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Science on Tap Vancouver -- The Microbiome: Fecal Transplant and Microbial Ecology - 09/03/19

Date: Wednesday, September 11, 2019

Time: Event at 7 p.m. (doors at 6 p.m.)

Location: Kiggins Theatre, 1011 Main Street, Vancouver, WA

Cost: $9.00 advance tickets, $10.00 at the door, $5 for students

Food & Drink: Beer, wine, pizza slices, popcorn, and snacks available.

Event Website: https://viaproductions.org/events/kiggins_sept_11_-microbiome/

Over the past several decades, we have gained immense insight into the world of the human microbiome. The observations made using techniques like Fecal Microbiota Transplant and microbial sequencing are contributing to a new paradigm of what it means to be human. We now know we are not alone in our own bodies. We have a compilation of trillions of microbes living in and on us. They are working together with our cells as a complex ecosystem, one that defines us as a holobiont. Through the lens of the human microbiome we are challengedto approach health like we do ecology. We can begin to think about how every choice we make is interfacing with this ecosystems.

Andrea McBeth is a Naturopathic Doctor with a passion for shifting perspectives toward microbiome-centered health. Her scientific background includes a degree in biochemistry and research pursuits in various areas of molecular and cellular biology. After years working in cancer research, she left academia and the hospital to be a full-time patient advocate for a family member with cancer. That experience and her own journey of chronic pain and autoimmune disease led her to the pursue healthcare and advocacy using the tools of naturopathic medicine. As a licensed N.D. in Oregon and Washington, she focuses her clinical care on functional gastrointestinal and autoimmune issues. In conjunction with her functional medicine practice, she founded and runs a stool bank that provides Fecal Microbiota Transplant for the treatment of resistant Clostridium difficile infection as well as investigational applications for other microbiome therapies.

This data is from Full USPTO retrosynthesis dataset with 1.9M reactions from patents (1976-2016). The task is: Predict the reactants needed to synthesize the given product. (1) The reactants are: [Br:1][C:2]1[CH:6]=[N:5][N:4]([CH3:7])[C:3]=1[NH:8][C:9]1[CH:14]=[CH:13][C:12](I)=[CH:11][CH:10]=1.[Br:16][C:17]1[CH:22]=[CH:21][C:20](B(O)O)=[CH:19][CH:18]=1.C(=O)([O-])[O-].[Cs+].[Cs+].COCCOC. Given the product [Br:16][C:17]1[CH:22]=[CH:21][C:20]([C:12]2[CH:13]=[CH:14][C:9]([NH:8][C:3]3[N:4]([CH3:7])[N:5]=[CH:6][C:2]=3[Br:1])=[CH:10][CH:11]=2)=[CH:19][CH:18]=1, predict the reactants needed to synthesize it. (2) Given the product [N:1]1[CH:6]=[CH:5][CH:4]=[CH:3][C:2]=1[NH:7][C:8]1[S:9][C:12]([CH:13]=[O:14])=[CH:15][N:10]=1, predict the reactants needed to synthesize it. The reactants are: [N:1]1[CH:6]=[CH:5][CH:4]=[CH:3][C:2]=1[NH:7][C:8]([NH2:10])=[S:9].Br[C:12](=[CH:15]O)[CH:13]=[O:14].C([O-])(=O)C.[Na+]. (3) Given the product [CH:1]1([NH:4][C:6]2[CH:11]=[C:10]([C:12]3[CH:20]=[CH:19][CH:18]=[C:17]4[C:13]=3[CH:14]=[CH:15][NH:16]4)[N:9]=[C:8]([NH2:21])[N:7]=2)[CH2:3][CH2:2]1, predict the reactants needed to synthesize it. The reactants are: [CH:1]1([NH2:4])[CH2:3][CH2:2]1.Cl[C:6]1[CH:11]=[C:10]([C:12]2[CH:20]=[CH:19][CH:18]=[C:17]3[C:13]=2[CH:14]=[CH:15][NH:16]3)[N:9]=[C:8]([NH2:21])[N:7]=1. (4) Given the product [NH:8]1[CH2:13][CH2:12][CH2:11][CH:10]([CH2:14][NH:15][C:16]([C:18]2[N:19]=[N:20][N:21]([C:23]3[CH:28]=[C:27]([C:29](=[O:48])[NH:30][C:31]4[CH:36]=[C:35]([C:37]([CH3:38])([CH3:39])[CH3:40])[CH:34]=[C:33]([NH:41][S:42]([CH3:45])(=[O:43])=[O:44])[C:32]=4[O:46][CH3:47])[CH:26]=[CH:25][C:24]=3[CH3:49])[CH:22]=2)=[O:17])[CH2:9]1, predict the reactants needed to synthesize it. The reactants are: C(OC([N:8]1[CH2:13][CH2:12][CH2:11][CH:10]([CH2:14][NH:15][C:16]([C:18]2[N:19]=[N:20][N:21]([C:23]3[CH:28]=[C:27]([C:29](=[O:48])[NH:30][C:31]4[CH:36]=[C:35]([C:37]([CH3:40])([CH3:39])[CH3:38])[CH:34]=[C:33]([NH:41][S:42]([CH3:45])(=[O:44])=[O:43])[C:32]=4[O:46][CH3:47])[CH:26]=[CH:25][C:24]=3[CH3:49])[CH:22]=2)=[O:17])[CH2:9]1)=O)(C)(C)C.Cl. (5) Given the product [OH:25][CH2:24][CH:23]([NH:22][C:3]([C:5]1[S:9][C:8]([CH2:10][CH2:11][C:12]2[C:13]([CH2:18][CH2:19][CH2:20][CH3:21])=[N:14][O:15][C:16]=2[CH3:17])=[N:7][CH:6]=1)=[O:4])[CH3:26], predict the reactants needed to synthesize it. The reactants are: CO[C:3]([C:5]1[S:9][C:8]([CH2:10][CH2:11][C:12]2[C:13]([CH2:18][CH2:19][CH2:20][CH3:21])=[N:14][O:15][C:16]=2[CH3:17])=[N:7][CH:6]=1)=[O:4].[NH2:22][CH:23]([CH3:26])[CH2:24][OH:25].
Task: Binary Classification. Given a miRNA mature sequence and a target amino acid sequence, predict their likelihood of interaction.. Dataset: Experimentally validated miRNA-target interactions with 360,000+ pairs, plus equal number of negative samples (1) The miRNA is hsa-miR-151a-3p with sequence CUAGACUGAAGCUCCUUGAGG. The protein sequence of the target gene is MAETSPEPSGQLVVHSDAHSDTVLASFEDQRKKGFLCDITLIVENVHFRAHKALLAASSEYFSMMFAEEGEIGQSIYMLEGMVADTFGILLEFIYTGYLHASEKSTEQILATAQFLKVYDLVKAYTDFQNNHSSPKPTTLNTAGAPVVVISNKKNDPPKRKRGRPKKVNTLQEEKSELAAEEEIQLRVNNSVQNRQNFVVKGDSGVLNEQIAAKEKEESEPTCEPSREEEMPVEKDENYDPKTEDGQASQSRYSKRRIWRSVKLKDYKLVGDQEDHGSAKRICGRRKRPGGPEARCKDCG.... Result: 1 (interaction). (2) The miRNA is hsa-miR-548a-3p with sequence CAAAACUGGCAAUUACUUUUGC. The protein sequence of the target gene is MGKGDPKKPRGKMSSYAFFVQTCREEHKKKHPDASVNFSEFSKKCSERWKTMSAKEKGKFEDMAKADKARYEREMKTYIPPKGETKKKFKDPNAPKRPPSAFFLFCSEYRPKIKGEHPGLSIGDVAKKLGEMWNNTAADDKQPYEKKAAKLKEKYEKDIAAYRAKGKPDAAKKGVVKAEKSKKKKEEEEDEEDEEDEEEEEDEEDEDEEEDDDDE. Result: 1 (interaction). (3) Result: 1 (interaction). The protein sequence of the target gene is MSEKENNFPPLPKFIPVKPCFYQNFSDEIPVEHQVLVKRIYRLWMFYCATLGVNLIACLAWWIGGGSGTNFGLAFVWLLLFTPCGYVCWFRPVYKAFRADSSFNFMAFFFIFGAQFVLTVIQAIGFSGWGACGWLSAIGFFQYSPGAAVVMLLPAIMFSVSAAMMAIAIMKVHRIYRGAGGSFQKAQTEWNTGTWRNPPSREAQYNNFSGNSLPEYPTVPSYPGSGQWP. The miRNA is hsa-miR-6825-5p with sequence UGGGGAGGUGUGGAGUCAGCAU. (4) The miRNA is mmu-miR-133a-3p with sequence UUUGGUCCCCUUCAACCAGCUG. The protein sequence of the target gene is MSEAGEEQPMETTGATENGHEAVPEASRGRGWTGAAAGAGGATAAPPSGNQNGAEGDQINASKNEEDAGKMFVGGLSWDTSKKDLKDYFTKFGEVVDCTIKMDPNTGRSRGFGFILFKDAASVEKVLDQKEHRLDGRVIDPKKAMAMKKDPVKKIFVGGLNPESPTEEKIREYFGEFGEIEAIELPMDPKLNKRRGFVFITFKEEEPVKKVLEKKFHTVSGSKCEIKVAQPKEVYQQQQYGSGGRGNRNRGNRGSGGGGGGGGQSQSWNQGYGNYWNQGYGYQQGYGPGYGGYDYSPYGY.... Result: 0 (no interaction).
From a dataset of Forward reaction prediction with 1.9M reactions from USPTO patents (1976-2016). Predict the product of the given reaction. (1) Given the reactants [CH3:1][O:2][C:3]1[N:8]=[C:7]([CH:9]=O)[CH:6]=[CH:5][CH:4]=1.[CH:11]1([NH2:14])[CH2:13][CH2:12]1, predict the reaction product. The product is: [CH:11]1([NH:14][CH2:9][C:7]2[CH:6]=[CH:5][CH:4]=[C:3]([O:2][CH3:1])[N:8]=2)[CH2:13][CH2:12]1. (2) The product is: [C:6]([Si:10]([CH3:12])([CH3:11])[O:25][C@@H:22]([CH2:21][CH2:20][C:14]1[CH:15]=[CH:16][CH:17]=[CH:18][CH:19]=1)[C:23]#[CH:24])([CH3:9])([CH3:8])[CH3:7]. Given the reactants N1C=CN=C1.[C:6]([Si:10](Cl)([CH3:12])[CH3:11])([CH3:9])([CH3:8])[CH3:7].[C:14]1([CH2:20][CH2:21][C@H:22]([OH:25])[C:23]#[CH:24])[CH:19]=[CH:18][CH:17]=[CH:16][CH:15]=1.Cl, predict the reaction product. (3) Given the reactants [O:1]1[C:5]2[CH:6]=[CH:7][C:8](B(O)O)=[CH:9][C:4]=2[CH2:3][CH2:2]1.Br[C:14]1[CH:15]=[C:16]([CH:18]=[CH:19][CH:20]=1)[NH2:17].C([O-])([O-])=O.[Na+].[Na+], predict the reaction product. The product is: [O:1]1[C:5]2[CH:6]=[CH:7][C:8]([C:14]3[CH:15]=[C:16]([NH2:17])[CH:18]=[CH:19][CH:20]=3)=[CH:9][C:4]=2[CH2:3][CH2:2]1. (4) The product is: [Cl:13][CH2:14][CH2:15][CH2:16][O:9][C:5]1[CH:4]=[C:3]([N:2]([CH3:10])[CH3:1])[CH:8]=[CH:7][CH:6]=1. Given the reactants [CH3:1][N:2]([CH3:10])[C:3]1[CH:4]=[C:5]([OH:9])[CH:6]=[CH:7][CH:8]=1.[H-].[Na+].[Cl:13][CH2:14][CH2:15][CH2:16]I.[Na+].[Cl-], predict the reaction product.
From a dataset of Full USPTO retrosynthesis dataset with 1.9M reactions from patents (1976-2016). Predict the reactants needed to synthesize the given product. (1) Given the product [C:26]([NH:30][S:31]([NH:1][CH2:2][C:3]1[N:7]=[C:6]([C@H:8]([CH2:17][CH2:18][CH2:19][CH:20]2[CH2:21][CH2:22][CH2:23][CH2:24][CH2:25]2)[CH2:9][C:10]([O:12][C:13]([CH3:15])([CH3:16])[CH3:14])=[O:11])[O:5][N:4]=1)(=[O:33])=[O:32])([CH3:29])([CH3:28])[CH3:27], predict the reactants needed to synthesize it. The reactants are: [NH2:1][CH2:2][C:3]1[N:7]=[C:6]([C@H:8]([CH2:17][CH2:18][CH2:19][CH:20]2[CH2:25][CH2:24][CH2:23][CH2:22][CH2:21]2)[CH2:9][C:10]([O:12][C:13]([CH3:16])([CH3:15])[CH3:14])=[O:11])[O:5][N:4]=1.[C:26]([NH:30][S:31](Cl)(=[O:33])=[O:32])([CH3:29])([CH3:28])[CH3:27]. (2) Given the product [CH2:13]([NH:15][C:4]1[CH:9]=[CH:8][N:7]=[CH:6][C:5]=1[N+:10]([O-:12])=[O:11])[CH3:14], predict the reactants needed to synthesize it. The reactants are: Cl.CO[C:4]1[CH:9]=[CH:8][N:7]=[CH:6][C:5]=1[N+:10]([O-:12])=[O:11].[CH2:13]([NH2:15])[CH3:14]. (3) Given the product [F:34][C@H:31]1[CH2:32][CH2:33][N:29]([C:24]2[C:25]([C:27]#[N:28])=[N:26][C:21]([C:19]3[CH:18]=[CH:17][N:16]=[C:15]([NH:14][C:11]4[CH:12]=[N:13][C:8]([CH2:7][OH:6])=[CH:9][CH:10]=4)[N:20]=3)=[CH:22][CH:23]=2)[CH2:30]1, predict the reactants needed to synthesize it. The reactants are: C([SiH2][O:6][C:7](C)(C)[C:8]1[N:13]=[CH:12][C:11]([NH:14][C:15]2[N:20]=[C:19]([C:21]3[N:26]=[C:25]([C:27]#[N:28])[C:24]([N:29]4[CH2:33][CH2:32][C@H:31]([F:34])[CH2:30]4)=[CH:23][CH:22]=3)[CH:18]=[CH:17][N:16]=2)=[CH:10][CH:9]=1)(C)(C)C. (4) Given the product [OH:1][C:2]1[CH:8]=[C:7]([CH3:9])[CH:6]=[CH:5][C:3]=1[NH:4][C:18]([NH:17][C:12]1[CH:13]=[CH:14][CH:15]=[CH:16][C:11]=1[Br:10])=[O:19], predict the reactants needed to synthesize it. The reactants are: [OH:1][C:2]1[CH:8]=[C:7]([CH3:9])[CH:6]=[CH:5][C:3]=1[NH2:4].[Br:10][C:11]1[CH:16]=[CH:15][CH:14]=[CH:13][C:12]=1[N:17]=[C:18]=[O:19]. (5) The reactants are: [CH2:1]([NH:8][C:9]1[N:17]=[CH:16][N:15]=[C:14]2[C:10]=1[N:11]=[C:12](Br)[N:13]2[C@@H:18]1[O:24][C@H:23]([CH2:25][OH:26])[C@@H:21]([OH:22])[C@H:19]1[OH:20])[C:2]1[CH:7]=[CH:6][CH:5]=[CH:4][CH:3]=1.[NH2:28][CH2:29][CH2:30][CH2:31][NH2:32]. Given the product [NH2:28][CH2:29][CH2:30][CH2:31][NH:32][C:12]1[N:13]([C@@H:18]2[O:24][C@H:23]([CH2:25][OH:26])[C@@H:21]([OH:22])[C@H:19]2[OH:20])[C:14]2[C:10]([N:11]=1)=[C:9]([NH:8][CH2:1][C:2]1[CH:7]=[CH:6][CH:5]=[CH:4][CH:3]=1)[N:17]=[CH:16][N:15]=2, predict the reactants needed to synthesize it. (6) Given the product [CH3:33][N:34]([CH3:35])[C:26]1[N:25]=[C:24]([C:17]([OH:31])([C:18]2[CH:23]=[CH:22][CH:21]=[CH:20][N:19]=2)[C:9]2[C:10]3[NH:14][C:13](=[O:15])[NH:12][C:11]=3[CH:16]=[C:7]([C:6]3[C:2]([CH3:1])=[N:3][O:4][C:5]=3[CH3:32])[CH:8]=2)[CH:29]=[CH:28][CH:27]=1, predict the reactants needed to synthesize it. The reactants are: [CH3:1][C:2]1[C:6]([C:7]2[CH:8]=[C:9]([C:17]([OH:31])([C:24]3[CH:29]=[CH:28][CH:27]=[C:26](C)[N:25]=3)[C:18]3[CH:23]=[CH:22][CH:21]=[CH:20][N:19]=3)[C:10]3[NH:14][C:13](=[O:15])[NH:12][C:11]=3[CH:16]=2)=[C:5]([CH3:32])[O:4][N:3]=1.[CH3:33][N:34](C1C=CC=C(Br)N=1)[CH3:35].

Through her work with Fecal Transplant and as a functional medicine physician, she believes strongly that we will need to be creative in our ways to save the microbial diversity of the human microbiome for the sake of our health. Just as climate change is ravishing the Earth's biodiversity, so too, our microbiomes are being decimated by Western lifestyles. Standard American diets, overuse of pharmaceutical medications, beauty products, and the loss of everyday interactions with natural soil and plant microbes are all contributing to this loss. She posits that our approach to saving our health and planet will need to be as multifaceted as the ways in which we are destroying it.

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Science on Tap at the Kiggins is produced in partnership with Washington State University Vancouver

 


Science on Tap is a science lecture series where you can sit back, drink a pint, and enjoy learning. Listen to experts talk about the science in your neighborhood and around the world. You don't have to be a science geek to have fun--all you need is a thirst for knowledge! For more information on this event or about Science on Tap, visit Via Productions.

Science on Tap Portland -- Music and the Aging Brain - 08/21/19

Join Science on Tap and Oregon Repertory Singers for a special encore performance of the popular talk Music and the Aging Brain: A Discussion and Concert.

Date: Wednesday, September 4, 2019

**Note Later Start Time**: Event at 7:30 p.m. (doors at 6:30 p.m.)

Location: Alberta Rose Theatre, 3000 NE Alberta Street, Portland, Ore.

Tickets: $15 for GA or $8 students with ID (minors under 21 with parent/guardian only) 

Food & Drink: Full Bar, hand pies, pizza rolls, and an assortment of sweets and snacks available

Event Website: https://viaproductions.org/events/alberta_sept_4_music/

Our brains undergo numerous changes that affect memory, motor, and sensory functions as we age. Many of these changes are amplified in diseases like Alzheimer’s and other forms of dementia. Could music limit the effects of aging and neurodegenerative diseases?

At this event, learn from Dr. Larry Sherman, a musician and Professor of Neuroscience at the Oregon Health & Science University, and singer/songwriter Naomi LaViolette as they explore how listening, practicing, and performing music influence the brain, and how these activities could impact brain aging and disease. They will also discuss Naomi’s work as a pianist, vocalist, arranger, and composer with Steven Goodwin, who suffers from Alzheimer’s, and the Saving His Music project, which has received prominent coverage in national and local news.

Join us and enjoy a multi-media presentation that combines live music and visuals with discussions about cutting edge science. The presenters will be performing live music ranging from Debussy, Leonard Cohen, and the Beatles to original pieces by Ms. LaViolette and Steven Goodwin.

This event is produced in collaboration with Oregon Repertory Singers in support of their Fall concert, Shadow and Light, an Alzheimer’s Journey by Northwest composer, Joan Szymko.

 


Science on Tap is a science lecture series where you can sit back, drink a pint, and enjoy learning. Listen to experts talk about the science in your neighborhood and around the world. You don't have to be a science geek to have fun--all you need is a thirst for knowledge! For more information on this event or about Science on Tap, visit Via Productions.